When skeptics do cite a research paper that predicted the possibility of global cooling, it is almost invariably a 1971 article in Science coauthored by StanfordUniversity climatologist Stephen Schneider, then a graduate student at ColumbiaUniversity. That paper suggested that a fourfold increase in atmospheric aerosols could increase worldwide cooling enough to trigger an ice age.

But soon after the paper was published, new information emerged, Schneider says. First, the global cooling effect of aerosols wasn’t as large as estimated, in part because the tiny particles appeared in high concentrations over only about one-fifth of the planet, primarily around major cities. Second, Schneider adds, scientists discovered that many other minor constituents of the atmosphere — including methane, ozone and man-made gases such as chlorofluorocarbons — have the same warming effect that carbon dioxide does.

By the late 1970s, these realizations, along with insights from studies of the cooling effects of aerosols spewed from an Indonesian volcano in 1963, helped climatologists better estimate the balance between greenhouse gas warming and aerosol-induced cooling. This rapid evolution of understanding, says Schneider, is a testament to the self-correcting nature of the scientific process — a question is posed, data are collected, analyses are performed and then opinions and theories are modified, if need be, based on results of the research.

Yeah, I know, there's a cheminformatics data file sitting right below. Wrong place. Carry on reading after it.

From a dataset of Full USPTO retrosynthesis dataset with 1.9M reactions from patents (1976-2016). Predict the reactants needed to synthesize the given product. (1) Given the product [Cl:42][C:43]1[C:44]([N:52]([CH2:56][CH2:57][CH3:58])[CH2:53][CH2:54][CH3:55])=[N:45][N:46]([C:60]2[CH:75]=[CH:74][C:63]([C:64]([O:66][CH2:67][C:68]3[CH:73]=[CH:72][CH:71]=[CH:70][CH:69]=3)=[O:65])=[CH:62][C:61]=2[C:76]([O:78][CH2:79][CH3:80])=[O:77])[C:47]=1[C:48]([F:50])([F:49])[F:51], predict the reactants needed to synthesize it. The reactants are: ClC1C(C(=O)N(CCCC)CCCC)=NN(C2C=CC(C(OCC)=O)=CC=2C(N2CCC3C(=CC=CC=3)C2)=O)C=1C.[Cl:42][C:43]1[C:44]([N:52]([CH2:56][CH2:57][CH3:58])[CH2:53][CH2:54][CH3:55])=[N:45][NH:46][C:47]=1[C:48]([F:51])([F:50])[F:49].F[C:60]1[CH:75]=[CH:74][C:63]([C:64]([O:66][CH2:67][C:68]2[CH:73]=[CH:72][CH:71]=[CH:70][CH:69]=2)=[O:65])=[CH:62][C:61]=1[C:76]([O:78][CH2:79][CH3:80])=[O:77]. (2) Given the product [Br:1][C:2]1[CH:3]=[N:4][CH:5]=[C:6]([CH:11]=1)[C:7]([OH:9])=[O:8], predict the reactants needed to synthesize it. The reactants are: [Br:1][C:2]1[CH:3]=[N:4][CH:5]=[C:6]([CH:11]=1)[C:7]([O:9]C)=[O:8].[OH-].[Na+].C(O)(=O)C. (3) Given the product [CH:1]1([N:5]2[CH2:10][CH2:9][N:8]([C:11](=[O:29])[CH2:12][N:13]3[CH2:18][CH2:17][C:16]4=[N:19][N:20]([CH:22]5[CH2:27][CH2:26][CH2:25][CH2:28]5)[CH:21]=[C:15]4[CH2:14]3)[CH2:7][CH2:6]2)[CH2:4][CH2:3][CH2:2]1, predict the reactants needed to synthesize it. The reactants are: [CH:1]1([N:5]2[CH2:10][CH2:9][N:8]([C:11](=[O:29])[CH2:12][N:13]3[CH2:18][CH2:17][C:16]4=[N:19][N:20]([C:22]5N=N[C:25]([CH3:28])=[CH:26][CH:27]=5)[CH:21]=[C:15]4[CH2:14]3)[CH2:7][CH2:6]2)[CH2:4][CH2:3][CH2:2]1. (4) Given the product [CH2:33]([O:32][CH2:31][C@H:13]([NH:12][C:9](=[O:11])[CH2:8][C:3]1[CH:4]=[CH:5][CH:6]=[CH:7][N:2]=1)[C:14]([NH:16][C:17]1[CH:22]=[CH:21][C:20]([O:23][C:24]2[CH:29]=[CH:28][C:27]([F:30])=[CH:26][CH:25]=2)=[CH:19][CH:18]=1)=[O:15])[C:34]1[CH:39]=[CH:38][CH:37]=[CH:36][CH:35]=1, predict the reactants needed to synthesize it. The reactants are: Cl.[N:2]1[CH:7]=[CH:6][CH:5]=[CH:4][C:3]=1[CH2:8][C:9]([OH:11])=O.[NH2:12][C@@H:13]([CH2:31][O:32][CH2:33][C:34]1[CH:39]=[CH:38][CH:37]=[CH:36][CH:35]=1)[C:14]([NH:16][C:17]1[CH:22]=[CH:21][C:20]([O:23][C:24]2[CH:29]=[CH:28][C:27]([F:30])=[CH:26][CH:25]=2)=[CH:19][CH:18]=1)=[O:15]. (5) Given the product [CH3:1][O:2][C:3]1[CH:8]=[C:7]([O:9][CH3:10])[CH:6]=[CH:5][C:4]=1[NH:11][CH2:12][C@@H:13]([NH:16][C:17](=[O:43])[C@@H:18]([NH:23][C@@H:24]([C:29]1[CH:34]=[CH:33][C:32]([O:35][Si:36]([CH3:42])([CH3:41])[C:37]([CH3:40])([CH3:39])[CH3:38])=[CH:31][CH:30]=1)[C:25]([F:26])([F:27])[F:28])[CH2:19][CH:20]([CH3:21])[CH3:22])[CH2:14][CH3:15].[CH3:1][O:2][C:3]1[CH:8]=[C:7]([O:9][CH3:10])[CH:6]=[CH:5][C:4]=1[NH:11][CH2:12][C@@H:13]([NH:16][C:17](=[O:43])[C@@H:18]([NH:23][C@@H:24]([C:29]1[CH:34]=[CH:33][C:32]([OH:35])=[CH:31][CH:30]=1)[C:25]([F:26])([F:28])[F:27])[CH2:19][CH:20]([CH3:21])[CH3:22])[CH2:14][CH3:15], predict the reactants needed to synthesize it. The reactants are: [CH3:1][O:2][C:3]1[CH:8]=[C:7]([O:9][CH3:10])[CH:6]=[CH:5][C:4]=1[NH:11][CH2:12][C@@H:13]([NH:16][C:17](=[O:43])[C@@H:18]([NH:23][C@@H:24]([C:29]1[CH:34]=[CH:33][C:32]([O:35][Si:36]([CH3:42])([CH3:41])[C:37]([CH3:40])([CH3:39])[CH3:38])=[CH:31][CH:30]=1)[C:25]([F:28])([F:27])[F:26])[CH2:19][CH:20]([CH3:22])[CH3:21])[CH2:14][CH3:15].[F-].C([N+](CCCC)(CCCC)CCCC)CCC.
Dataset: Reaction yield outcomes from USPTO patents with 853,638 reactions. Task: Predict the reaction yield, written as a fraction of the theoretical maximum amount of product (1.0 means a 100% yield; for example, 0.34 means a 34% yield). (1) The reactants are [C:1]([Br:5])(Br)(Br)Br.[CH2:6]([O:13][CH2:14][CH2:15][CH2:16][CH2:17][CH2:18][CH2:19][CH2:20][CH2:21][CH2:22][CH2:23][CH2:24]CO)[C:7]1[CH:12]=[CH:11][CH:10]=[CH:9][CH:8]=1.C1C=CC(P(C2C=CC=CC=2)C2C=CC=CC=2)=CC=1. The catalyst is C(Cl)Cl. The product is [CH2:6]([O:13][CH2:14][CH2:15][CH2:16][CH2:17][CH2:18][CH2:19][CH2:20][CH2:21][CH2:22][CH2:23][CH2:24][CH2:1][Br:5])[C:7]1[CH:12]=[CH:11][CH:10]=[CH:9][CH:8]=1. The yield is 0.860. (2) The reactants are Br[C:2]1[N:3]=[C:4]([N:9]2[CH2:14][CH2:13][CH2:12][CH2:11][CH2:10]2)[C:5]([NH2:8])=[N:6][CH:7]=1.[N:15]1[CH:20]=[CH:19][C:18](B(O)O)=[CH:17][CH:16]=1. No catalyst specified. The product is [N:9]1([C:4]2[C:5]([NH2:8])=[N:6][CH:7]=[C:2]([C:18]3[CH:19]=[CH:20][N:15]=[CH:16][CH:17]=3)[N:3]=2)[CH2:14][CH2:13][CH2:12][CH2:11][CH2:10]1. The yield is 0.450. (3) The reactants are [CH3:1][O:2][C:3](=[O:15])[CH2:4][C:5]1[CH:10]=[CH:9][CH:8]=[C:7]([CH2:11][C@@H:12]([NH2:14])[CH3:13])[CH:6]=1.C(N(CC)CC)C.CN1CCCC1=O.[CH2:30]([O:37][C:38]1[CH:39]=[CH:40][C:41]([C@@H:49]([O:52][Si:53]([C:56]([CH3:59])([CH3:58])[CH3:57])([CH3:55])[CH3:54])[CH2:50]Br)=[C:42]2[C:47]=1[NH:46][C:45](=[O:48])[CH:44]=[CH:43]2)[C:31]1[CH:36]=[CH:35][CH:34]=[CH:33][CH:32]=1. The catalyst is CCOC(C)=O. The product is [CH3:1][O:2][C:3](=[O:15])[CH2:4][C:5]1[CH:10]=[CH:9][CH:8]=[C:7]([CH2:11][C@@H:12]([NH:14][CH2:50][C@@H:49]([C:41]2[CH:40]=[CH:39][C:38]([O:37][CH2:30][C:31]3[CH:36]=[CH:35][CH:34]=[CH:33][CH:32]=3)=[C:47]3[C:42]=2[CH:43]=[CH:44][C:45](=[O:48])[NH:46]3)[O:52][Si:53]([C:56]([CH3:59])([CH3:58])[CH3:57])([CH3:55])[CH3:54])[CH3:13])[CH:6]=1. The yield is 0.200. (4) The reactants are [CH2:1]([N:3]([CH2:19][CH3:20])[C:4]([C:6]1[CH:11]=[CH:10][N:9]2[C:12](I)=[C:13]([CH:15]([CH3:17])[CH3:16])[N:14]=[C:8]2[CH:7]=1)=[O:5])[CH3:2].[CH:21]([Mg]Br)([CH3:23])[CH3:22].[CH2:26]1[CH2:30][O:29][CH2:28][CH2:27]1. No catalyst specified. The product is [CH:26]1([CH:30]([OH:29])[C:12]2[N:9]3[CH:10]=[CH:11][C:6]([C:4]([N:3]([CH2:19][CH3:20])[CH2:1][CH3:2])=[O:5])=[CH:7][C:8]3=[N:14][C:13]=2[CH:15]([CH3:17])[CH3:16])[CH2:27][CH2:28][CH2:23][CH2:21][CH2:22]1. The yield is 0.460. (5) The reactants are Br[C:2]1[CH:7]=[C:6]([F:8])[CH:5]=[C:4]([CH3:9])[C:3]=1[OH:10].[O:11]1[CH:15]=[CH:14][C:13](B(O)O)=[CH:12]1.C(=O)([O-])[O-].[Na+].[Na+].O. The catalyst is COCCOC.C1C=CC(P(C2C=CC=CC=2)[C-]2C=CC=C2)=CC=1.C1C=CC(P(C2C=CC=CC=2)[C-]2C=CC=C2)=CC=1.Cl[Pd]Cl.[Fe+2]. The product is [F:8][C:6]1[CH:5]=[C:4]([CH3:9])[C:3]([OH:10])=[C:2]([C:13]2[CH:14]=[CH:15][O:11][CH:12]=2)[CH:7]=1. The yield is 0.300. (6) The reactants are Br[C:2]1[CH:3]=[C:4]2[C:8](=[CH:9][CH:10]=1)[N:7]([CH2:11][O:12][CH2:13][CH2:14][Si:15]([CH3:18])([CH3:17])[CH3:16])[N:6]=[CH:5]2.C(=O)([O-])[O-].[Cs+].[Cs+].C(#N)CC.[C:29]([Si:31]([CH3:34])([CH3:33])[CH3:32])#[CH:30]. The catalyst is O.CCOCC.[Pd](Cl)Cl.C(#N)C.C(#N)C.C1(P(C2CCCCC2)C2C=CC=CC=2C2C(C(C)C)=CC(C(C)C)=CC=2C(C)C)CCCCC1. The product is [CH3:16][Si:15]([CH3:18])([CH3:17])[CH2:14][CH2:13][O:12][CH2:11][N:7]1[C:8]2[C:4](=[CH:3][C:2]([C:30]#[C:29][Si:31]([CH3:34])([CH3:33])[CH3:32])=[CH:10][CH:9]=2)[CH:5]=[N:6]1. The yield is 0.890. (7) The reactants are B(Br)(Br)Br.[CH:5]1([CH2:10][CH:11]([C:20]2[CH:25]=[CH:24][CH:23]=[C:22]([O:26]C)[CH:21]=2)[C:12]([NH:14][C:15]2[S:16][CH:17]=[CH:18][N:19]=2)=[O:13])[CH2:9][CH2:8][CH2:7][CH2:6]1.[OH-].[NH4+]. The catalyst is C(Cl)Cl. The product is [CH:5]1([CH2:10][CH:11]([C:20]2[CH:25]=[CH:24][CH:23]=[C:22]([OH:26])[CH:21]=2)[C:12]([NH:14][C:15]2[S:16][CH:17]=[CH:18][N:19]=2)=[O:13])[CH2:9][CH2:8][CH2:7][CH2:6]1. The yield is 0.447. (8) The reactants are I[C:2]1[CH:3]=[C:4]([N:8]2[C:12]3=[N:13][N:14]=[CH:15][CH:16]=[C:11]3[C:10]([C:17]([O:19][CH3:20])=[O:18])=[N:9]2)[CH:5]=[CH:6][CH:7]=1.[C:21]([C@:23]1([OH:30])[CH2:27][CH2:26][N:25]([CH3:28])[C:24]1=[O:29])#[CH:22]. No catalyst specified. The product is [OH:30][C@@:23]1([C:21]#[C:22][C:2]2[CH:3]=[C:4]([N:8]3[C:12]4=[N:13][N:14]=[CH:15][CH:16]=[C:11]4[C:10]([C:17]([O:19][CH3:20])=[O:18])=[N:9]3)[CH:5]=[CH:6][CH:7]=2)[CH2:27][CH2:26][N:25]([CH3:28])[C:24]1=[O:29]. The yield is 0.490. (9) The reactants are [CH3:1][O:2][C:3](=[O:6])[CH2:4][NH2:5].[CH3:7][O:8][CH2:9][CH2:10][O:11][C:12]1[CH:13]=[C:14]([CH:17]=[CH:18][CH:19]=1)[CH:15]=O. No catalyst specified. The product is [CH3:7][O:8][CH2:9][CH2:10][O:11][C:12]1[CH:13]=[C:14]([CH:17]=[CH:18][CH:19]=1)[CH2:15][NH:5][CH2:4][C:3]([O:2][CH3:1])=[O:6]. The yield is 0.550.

When global warming skeptics draw misleading comparisons between scientists’ nascent understanding of climate processes in the 1970s and their level of knowledge today, “it’s absolute nonsense,” Schneider says. Back then, scientists were just beginning to study climate trends and their causes, and the probability of finding evidence to disprove a particular hypothesis was relatively high. Nowadays, he contends, “the likelihood of new evidence to overthrow the concept of global warming is small. Warming is virtually certain.”

Most climatologists have long shared a feeling that discussions in the 1970s about global cooling were common in the media but not in scientific journals, says Richard Somerville, a climatologist at Scripps Institution of Oceanography in La Jolla, Calif. Peterson’s research “is a levelheaded, not strident” documentation of that contention. Somerville says the new findings “will not stop the critics [of global warming] from repeating their myth, but for people who are willing to listen with an open mind, this is a nice piece of work.”

Despite the lopsided tally of journal articles that predicted global warming versus those that foretold a long-term cooling trend, the new findings may not sway many hard-core skeptics, says Alan Robock, an atmospheric scientist at Rutgers–New Brunswick in New Jersey. Peterson “is wasting his time by addressing these global warming critics,” he says. “There are only a few of them.”

Back Story | Ups and downs in global temperature
Click the timeline to view an enlarged version.

Ups and downs in global temperature

1870s

Efforts to collect global temperature records begin

1938

First analysis to show long-term warming trend

1960s

First recognition that Earth, on average, had been cooling for two-plus decades

1978

The balance between aerosols’ cooling and greenhouse gases’ warming effects is clear